Monday, March 24, 2014

Seeds First


The Talmud comments about the first verse in this week's Torah portion that if a woman seeds first, the child will be male and if the man seeds first, the child will be female. This would seem to indicate that a couple's bedroom practices can be used to determine the gender of a child. However, it is blatantly obvious that such efforts would be pretty equivalent to flipping a coin.

Rabbi Shmuel of Lubavitch noted this and re-explained the Talmudic passage as follows:

The Talmud is not referring to a child's biological gender at all. Rather, the Talmud is referring to a child's soul level and is using the terms "male" and "female" as code terms to mean higher and lower soul levels. By a "male" soul, the Talmud means a higher leveled soul and by "female" soul, the Talmud means a lower leveled soul. Accordingly, in this sense there can be biological females who have a "male" souls and biological males that "female" souls.

What the Talmud is really saying is that a couple's bedroom practices can determine what level of soul is drawn down into a fetus. Drawing down a higher soul mostly depends on the man's spiritual refinement and consideration for his wife. If he reigns in his passions and selflessly holds off until his wife has been properly satisfied then a higher soul ensouls the fetus. If he's not holding on this level, then a lower soul does the ensouling.

Sunday, March 23, 2014

Both Hands


On the one hand, the Creator did not create the universe to totally flow by the predictable laws of nature. This would leave us with the impression that our world is unconnected and self contained. Such a notion that could open a door for atheism.

On the other hand, He did not create the universe to totally flow by the unfathomable spiritual forces. While the constancy of such open miracles would overwhelm us with His reality, it would leave us with no means to relate to Him. A relationship presupposes communication on a shared level.

To be in a relationship with us, the Creator combined both approaches. Thus, avoiding the downside of each. Mostly the universe flows naturally, to provide us with a means to grasp His ways. Yet, every so often He throws in the unfathomable - to keep us from being lulled away from Him by nature's facade of self containment.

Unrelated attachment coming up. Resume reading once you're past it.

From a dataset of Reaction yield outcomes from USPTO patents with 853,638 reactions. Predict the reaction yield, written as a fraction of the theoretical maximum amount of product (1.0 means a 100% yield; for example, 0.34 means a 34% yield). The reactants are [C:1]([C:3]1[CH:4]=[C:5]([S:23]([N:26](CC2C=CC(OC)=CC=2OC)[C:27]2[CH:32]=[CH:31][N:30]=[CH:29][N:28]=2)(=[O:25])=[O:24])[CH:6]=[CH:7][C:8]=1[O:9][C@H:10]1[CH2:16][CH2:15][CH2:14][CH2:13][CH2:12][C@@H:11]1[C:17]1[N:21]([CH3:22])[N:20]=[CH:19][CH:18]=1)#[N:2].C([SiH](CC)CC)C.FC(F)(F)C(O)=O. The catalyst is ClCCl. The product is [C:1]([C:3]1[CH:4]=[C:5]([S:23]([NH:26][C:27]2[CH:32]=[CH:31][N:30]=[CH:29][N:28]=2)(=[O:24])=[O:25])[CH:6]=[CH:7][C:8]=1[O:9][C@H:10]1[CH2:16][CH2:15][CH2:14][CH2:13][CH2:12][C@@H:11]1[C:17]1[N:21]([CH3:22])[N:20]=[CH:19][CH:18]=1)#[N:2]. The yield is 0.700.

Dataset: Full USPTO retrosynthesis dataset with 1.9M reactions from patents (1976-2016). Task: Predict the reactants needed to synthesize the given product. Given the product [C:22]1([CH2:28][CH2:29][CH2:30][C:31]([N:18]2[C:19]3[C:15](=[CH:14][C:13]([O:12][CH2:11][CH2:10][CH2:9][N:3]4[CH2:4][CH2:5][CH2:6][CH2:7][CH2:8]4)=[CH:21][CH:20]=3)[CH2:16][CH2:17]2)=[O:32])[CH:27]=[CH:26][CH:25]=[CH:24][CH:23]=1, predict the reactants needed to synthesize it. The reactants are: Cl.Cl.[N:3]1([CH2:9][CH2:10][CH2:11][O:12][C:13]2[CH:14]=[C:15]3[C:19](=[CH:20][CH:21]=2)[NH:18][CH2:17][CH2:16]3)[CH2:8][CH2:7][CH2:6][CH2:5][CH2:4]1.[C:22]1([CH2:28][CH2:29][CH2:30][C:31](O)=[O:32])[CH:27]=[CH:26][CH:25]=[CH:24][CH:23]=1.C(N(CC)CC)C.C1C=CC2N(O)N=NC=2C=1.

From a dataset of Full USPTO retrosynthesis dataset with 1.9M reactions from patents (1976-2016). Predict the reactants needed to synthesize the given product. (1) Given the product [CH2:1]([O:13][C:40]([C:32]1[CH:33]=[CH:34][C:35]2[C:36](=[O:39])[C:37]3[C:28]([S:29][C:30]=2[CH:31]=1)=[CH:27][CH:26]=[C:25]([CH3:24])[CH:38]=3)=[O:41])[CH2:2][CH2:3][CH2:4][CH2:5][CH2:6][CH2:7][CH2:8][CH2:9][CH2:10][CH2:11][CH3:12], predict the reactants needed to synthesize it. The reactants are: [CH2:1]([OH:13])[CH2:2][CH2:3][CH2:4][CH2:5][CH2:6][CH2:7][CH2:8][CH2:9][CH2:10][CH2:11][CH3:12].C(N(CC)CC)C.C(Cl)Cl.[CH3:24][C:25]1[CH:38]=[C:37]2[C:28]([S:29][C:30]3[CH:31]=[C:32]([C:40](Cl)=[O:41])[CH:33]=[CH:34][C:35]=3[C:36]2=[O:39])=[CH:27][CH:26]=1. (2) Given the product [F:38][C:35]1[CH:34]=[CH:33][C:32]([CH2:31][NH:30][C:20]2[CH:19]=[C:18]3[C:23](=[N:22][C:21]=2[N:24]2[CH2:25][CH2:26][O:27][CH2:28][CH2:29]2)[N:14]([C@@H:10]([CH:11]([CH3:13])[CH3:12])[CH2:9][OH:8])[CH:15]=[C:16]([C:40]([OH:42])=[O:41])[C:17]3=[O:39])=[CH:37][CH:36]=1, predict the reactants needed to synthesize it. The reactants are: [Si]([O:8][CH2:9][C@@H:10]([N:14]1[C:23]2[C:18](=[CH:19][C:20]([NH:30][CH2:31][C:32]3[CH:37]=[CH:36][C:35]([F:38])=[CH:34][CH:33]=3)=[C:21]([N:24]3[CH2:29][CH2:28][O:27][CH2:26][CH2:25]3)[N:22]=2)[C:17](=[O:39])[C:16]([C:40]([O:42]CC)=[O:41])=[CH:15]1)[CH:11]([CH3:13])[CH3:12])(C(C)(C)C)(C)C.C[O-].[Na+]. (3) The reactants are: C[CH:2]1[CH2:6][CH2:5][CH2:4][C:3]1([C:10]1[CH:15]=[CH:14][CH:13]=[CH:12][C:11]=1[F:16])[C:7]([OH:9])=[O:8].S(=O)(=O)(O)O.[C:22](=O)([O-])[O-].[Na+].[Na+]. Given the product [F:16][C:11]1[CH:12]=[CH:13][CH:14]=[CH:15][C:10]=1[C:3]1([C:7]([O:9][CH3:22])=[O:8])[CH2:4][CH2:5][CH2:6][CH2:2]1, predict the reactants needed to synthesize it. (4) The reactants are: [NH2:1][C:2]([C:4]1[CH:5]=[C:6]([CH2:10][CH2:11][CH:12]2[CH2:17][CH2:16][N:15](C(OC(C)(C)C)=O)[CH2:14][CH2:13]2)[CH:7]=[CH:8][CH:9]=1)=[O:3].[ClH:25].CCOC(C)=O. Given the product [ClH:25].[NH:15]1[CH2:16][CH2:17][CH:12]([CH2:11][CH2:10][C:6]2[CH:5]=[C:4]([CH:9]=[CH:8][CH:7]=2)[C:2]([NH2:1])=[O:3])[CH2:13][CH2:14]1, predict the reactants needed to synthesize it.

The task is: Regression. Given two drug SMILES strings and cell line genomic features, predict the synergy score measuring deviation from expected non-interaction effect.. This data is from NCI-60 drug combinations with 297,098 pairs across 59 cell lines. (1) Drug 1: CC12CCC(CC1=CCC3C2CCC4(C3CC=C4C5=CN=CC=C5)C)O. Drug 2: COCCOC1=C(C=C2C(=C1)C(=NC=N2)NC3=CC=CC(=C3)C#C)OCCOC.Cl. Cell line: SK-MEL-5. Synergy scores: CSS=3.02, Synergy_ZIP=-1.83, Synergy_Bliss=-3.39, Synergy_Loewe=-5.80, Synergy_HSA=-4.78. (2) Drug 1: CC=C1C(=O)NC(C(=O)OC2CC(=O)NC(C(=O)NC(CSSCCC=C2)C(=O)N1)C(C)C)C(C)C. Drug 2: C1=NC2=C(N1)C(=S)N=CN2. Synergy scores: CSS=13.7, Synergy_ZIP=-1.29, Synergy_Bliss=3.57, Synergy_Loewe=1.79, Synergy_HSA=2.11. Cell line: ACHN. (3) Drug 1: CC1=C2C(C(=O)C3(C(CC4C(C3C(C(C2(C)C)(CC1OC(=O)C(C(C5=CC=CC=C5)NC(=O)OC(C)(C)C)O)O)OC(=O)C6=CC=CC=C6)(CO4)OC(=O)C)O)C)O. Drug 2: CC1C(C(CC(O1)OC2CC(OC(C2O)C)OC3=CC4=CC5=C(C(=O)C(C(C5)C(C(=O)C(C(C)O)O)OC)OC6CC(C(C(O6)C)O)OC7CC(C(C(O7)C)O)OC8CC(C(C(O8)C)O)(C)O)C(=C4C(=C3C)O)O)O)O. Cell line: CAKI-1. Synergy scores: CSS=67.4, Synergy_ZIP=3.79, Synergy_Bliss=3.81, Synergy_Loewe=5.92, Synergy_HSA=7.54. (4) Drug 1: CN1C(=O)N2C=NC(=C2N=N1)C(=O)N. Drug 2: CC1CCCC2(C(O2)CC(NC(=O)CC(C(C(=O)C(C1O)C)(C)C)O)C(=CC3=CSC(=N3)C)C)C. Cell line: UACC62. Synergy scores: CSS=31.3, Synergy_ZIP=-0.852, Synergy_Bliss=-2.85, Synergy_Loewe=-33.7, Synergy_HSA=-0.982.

~ paraphrased from "The Knowing Heart" by Rabbi Luzzatto

Sunday, March 16, 2014

Opposite Within - a Purim thought

During the ritualized public reading of the "Book of Esther" on Purim, its customary for the reader to chant several select phrases in the doleful dirge of the "Book of Lamentations", a text read on the 9th of Av. These select phrases are passing reminders of sad events, slipped into a story with very happy overtones. Yet, the “Book of Lamentations” does not reciprocate. On the 9th of Av, there are no verses in the "Book of Lamentations" intoned to the cheerful chant of the "Book of Esther".

In the Creator’s creation everything has to incorporate something of its opposite in order to endure. There are many examples of this pattern. For instance, male typically contains a drop of female and female typically contains a drop of male. This is why in the yin/yang symbol, the white half has a black dot and the black side has a white dot. Since male/female is a cosmic pattern, throughout creation one finds this pattern of containing an opposite.

Without containing an opposite, dimensionality cannot develop. It’s in the dialogue with an inner opposite that an entity matures. Otherwise, it struggles for an elusive balance upon a single rickety leg of an extreme - a situation which is ultimately untenable.
Based on this pattern, for true tragedy to endure it must contain a drop of it’s own opposite, a drop of happiness and similarly, for true happiness to endure it must contain a drop of tragedy. Since we really want the celebration of Purim to endure, we allow it a touch of tragedy. Hence, we sprinkle the ritualized Purim reading with a few drops of dirge. However, since we do not want the tragedy of the 9th of Av to endure at all, we weaken its structure by excluding it’s opposite. We leave it as an unrealistic extreme - a stick figure with underdeveloped dimensionality. By reducing tragedy’s sustainability, we open a space to swiftly allow in the sweet lights of the Messiah.